Ovarian hyperstimulation syndrome is the overstimulation of the ovaries that may occur as a result of assisted reproductive technology (ART). ART is a type of infertility treatment that uses multiple eggs at one time to raise the chances of producing embryos that are good candidates for fertilization. Basically, these cysts can occur after a round of injections due to the medication producing multiple eggs. While Clomid increases your chance of having twins or triplets (especially twins), women who take hormonal injections are even more likely to have twins, triplets, or more babies. (My doc told me a 20% chace of multiples with the injections).
So, after this first round of Femara and injections, I ended up with a large cyst (Ovarian hyperstimulation syndrome). Doctors monitor closely for signs of ovarian hyperstimulation through vaginal ultrasounds. My ultrasound showed a large one! Unfortunately, the only thing you can do when you have this is to wait…until your body has dissolved the cysts. So, I went on birth control pills for 3 weeks until the next ultrasound to check if my body had indeed dissolved it. That was exactly what my body did!
This brings us to September.
We decided to go a bit more aggressive and try straight injections.
You start the first series of daily shots at the beginning of your menstrual cycle. Mild side effects can occur such as feeling sick to your stomach and bloating. Some women have more serious side effects due to multiple, large ovarian cysts (ovarian hyperstimulation syndrome).
The two drugs used for my injections… Bravelle and Menopur.
Menopur is a highly purified mixture of human follicle-stimulating hormone (FSH) and luteinizing hormone (LH) activity, the most important hormones for inducing the growth of the follicles that produce ova (eggs). Basically in English, it stimulates egg follicles to grow within the ovaries.
Bravelle basically helps those egg follicles grow to reach maturation so that when ovulation occurs, they can then be fertilized.
AND Ultrasounds are performed every few days during the shots to monitor how many eggs are growing, measure them, and plan for ovulation induction. Ovulation induction is a type of medical therapy often performed alongside most fertility treatments. Ovulation induction often triggers the release of more than one egg during ovulation.
Why do we need ovulation induced you ask?
Ovulation is often induced in order to help women who cannot ovulate regularly produce an egg during their montly cycle or in order to trigger the ovaries to release more than one egg during ovulation. Sometimes, inducing ovulation can allow two or three eggs to be released at once, therefore increasing your chances of pregnancy.
How do they induce it?
The ultrasound detects egg quantity and quality as well as measures the uterine lining to insure that it is thick enough to support a pregnancy if the eggs are fertilized. Once eggs reach 17-20 mm, you are often given an HCG injection. HCG is the Human chorionic gonadotropin. hCG is a hormone that is typically produced in a pregnant woman’s placenta. It helps to maintain the corpus luteum, which produces progesterone and estrogen in order to maintain the first trimester of pregnancy. HCG is the hormone that turns your pregnancy test positive, as it is excreted in your urine. As ovulation will happen about 36–48 hours after the injection of hCG, procedures can be scheduled to take advantage of this time sequence.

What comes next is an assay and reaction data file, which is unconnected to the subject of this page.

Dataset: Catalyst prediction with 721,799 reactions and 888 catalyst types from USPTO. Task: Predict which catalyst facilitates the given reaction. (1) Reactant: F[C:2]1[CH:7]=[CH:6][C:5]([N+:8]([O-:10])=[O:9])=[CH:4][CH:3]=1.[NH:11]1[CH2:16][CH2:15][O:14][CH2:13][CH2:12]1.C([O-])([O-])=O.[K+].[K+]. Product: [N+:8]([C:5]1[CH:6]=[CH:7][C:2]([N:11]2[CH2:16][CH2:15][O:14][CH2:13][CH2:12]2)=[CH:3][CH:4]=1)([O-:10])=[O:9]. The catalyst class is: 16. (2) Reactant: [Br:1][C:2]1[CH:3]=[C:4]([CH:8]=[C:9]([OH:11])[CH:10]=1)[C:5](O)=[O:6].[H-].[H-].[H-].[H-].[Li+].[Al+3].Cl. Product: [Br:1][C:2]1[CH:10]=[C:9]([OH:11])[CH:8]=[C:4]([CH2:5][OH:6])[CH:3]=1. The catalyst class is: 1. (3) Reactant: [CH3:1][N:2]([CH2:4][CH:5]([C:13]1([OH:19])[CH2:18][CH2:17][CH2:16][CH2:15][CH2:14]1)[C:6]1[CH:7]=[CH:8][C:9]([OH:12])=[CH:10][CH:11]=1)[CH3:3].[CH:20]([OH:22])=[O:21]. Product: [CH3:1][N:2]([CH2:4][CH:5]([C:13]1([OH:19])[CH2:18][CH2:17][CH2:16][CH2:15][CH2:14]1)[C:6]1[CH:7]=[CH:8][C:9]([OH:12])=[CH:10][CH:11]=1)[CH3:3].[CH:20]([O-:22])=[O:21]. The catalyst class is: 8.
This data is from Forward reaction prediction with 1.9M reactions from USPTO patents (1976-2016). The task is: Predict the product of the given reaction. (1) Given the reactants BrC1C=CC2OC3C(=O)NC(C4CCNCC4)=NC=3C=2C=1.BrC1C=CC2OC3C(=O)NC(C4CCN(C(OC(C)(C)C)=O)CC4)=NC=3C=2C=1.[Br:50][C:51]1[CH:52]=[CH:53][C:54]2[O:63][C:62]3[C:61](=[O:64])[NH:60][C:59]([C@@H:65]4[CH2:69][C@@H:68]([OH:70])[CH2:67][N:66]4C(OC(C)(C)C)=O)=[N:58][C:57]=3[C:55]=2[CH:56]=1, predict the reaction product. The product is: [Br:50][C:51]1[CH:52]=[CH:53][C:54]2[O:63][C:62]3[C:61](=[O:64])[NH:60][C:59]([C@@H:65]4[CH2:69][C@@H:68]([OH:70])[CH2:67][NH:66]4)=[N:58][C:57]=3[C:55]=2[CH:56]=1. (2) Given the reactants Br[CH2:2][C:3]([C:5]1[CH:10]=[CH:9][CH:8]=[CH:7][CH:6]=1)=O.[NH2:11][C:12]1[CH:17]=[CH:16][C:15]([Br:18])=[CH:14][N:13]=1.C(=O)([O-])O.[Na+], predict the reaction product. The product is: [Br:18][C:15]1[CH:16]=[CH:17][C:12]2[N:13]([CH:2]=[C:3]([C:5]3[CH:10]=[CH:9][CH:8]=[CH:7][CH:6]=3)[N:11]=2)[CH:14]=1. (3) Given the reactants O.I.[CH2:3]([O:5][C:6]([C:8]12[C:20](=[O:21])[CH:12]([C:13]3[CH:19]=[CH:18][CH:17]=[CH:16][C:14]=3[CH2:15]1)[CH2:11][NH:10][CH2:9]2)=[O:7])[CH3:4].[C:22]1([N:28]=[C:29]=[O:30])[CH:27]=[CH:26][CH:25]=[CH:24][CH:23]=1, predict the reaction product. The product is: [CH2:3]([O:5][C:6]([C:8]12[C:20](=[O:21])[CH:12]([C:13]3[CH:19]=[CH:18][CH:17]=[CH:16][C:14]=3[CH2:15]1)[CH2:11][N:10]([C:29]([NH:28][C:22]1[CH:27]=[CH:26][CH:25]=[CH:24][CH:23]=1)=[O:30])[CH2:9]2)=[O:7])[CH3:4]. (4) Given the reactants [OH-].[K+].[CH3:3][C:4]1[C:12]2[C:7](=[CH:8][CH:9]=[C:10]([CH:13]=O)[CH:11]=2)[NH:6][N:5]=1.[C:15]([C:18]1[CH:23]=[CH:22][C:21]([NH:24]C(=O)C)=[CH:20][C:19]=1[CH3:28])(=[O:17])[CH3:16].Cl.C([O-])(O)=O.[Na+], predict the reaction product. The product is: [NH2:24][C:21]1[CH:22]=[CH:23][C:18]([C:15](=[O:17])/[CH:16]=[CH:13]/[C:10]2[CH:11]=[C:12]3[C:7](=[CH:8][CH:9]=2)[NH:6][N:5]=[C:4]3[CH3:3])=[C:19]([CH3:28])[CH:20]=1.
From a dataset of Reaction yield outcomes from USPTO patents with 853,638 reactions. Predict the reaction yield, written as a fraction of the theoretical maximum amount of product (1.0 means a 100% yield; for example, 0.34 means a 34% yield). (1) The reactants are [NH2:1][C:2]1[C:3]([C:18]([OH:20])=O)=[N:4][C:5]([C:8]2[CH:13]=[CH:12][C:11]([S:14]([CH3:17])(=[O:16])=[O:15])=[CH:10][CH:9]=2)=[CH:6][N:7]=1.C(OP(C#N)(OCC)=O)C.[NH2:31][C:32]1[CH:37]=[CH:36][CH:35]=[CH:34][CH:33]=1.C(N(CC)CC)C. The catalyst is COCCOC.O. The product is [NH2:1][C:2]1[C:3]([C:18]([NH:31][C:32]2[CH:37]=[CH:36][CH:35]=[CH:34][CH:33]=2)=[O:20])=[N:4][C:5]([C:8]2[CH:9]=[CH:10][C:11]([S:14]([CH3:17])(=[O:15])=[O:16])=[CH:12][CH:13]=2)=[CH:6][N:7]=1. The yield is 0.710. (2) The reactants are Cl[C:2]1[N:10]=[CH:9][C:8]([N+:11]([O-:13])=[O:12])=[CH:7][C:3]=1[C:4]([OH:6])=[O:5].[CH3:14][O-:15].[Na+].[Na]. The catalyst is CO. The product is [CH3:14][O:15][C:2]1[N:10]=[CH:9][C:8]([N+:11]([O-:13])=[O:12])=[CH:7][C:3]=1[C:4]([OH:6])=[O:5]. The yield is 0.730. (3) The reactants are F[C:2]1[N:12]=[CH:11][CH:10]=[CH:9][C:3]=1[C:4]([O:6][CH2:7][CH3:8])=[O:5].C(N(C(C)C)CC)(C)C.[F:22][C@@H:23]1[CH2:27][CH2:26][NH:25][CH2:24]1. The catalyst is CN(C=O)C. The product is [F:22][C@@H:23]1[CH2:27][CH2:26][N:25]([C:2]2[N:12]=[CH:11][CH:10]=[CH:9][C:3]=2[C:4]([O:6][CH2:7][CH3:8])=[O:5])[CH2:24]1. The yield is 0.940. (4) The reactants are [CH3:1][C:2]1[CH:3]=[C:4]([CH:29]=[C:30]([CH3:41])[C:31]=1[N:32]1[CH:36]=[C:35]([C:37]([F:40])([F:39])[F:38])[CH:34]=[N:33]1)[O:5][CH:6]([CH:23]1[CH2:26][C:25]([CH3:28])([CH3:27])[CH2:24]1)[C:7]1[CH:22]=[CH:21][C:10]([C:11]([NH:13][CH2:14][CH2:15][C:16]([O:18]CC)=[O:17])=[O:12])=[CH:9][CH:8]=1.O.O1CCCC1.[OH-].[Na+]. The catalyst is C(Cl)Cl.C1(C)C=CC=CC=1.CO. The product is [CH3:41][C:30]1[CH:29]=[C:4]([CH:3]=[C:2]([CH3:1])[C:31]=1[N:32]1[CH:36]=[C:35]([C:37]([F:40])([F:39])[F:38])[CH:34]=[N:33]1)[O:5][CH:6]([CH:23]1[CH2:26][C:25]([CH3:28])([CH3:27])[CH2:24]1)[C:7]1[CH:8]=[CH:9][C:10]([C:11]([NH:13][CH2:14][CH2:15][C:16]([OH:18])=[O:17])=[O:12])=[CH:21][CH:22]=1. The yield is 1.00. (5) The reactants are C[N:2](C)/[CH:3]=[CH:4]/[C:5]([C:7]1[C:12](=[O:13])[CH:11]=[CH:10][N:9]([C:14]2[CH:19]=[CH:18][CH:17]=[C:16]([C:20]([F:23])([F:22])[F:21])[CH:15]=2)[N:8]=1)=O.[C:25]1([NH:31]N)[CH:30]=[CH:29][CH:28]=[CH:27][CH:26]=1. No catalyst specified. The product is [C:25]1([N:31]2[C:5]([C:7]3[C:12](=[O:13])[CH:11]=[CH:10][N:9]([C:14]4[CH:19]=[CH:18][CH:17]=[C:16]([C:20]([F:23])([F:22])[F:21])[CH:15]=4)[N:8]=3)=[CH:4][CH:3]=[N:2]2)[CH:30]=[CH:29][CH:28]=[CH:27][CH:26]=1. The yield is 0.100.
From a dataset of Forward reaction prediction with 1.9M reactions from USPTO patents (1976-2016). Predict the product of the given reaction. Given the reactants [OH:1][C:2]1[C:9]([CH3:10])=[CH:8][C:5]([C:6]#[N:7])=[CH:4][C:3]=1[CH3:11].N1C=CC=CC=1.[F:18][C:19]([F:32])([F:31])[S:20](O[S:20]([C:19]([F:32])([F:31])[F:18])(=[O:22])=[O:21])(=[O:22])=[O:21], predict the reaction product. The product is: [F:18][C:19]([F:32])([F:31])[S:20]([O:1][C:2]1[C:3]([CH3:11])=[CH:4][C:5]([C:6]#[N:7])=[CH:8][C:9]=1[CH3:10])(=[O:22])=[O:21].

Well, you have to have intercourse during this time to insure that sperm are there waiting when the egg is released. Another procedure, IUI. An IUI — intrauterine insemination — is performed by threading a very thin flexible catheter through the cervix and injecting washed sperm directly into the uterus. So, with being inseminated comes a whole other set of procedures. Hubby produces the sample through ejaculation into a sterile collection cup. Then I have 30 minutes to get it to the doctor’s office! Plus, I must keep it warm! (So, picture me driving to the clinic with this cup sitting in between my legs while I drive!)
Once you get to the clinic, the semen sample is washed before it is used for insemination. This procedure takes 30 minutes. As soon washing is completed, the insemination is done as soon as possible. (as described above)
Why do the insemination if you’re also having intercourse?
On any given cycle, any woman has a 20-25% chance of conceiving. IUIs done with fertility drugs that produce multiple eggs have success rates of up to 30% associated with them. So, why not do the insemination? It just adds to the chance of possible conception each cycle! 🙂
So, after a round of injections and IUI, again no success.
October – we tried the same thing. No success.
November, I had to change the plan a bit as if I did injections, I would need to be inseminated on Thanksgiving Day, and I will be in Chicago – 400 miles away from my doctor’s office.
Rather than skipping a month and chancing my cycle to be whacked out at 60 days again, I am doing another month of the oral Femara pills… but my dosage has been increased a bit. We’ll see where this cycle takes us…
Keep your fingers crossed!
(I hope this answered some questions you had about our “adventures!”)